When your superannuation Fund is not the best place to make money


Have you run out of low tax recipients who could take income from your discretionary trust?  Your superannuation fund is taxed at 15% so why shouldn’t the trustee of the discretionary trust distribute income to it?  The answer is that if the fund receives a distribution like that then it is taken to receive “special income”.  Special income is not taxed at 15% but at the “special” rate of 45% for the 2007-8 year!  Special income is also excluded from income of the fund entitled to be treated as exempt from tax to the extent the fund is in pension phase so the 45% rate applies even then. If this income will bear that rate of tax then you are better off paying the tax and enjoying the money now rather than tying it up in superannuation.

Special income is income derived by a superannuation fund on a non-arms length basis including income from private company dividends and trusts where the fund does not have a fixed entitlement to a fixed share of the income.  Severe limits are generally imposed on complying superannuation funds that prevent them from investing in non-arms length and related business entities, which should limit cases where special income is earned by funds, but an entitlement to income under a family discretionary trust can readily arise because the fund may be a named beneficiary without the fund having to make any potentially prohibited investment in the trust.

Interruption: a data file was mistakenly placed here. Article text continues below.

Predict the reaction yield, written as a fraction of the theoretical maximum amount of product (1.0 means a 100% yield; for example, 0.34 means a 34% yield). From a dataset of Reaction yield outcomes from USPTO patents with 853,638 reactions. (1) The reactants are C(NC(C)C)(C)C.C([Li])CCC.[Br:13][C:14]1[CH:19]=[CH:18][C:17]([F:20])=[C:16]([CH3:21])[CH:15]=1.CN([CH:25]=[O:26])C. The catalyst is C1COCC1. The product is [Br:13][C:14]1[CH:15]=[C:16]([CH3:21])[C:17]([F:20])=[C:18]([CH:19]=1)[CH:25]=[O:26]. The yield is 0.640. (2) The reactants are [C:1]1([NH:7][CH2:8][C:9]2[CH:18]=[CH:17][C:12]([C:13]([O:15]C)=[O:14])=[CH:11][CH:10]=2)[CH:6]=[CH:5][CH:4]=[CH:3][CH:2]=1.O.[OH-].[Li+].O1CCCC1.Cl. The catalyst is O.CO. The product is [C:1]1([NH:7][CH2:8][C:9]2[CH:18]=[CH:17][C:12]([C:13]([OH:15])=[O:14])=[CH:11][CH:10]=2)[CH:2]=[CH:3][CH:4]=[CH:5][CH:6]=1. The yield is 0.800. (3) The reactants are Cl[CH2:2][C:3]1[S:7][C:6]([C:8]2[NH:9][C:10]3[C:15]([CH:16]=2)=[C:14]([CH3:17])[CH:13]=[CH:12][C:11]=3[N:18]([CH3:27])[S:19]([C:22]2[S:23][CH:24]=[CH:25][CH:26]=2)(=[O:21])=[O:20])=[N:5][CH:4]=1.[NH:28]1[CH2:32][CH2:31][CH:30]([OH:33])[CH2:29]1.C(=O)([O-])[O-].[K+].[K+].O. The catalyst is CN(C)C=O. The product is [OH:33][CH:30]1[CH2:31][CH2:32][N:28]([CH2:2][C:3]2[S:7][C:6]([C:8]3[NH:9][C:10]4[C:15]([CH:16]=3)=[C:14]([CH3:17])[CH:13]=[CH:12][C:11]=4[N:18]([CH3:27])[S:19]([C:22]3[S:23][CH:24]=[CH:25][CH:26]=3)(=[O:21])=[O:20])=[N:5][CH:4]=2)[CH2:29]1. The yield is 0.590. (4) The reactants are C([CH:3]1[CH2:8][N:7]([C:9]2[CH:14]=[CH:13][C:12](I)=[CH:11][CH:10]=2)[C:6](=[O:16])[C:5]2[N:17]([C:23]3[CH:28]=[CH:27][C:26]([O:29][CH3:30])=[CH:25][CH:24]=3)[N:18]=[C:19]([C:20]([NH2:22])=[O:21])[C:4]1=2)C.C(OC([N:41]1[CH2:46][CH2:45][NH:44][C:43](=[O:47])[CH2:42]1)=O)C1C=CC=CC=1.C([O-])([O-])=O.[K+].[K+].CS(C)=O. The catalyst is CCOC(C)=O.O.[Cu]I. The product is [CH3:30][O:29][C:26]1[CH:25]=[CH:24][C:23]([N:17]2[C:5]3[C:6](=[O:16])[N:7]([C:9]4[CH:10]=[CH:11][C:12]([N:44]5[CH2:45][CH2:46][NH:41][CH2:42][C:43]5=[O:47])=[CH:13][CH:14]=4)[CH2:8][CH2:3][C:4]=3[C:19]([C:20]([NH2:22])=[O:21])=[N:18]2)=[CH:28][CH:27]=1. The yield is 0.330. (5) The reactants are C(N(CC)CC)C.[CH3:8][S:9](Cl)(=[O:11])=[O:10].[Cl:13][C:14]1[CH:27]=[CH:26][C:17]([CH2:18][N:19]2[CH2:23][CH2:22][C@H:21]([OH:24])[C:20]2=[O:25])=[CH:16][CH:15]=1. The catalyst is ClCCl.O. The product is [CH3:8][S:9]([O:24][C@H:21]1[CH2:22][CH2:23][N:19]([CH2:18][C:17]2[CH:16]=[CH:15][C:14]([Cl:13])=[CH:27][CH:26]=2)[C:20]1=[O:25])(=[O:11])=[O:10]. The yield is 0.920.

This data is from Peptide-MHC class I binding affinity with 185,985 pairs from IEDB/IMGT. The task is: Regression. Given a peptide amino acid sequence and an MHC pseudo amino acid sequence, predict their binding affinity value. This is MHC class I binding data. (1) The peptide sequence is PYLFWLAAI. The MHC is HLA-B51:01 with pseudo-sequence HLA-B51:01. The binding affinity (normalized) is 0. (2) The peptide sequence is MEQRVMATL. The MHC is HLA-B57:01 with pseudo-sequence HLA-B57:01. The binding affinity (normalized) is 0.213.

Superannuation funds will not always be prohibited under superannuation laws from investing in private companies but dividends received from an investment in a private company will always be special income even if the members of the fund have no relationship to the private company at all.  Thus some care needs to be taken by fund trustees in selecting non-listed share investments, even if unrelated to the members, to ensure that the company being invested in is not considered a private company under income tax lawhat is in the budget for SMSFs?
If you would like more information, please do not hesitate to contact Townsends Business & Corporate Lawyers on (02) 8296 6222.